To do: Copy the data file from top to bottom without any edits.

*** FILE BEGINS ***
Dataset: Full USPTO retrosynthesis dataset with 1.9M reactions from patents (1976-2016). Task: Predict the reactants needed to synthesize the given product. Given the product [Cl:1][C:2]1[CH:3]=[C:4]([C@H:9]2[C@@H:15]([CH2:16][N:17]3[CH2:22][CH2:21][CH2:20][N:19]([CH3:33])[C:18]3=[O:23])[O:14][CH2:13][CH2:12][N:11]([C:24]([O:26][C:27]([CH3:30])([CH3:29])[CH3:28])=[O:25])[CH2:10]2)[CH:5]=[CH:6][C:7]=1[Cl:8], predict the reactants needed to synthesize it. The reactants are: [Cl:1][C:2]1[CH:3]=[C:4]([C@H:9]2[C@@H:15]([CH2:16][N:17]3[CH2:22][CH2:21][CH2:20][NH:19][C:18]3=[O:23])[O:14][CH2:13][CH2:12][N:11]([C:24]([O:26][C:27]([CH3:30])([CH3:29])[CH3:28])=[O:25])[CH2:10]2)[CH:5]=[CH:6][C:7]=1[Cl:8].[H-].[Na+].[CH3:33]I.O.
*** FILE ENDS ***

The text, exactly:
Dataset: Full USPTO retrosynthesis dataset with 1.9M reactions from patents (1976-2016). Task: Predict the reactants needed to synthesize the given product. Given the product [Cl:1][C:2]1[CH:3]=[C:4]([C@H:9]2[C@@H:15]([CH2:16][N:17]3[CH2:22][CH2:21][CH2:20][N:19]([CH3:33])[C:18]3=[O:23])[O:14][CH2:13][CH2:12][N:11]([C:24]([O:26][C:27]([CH3:30])([CH3:29])[CH3:28])=[O:25])[CH2:10]2)[CH:5]=[CH:6][C:7]=1[Cl:8], predict the reactants needed to synthesize it. The reactants are: [Cl:1][C:2]1[CH:3]=[C:4]([C@H:9]2[C@@H:15]([CH2:16][N:17]3[CH2:22][CH2:21][CH2:20][NH:19][C:18]3=[O:23])[O:14][CH2:13][CH2:12][N:11]([C:24]([O:26][C:27]([CH3:30])([CH3:29])[CH3:28])=[O:25])[CH2:10]2)[CH:5]=[CH:6][C:7]=1[Cl:8].[H-].[Na+].[CH3:33]I.O.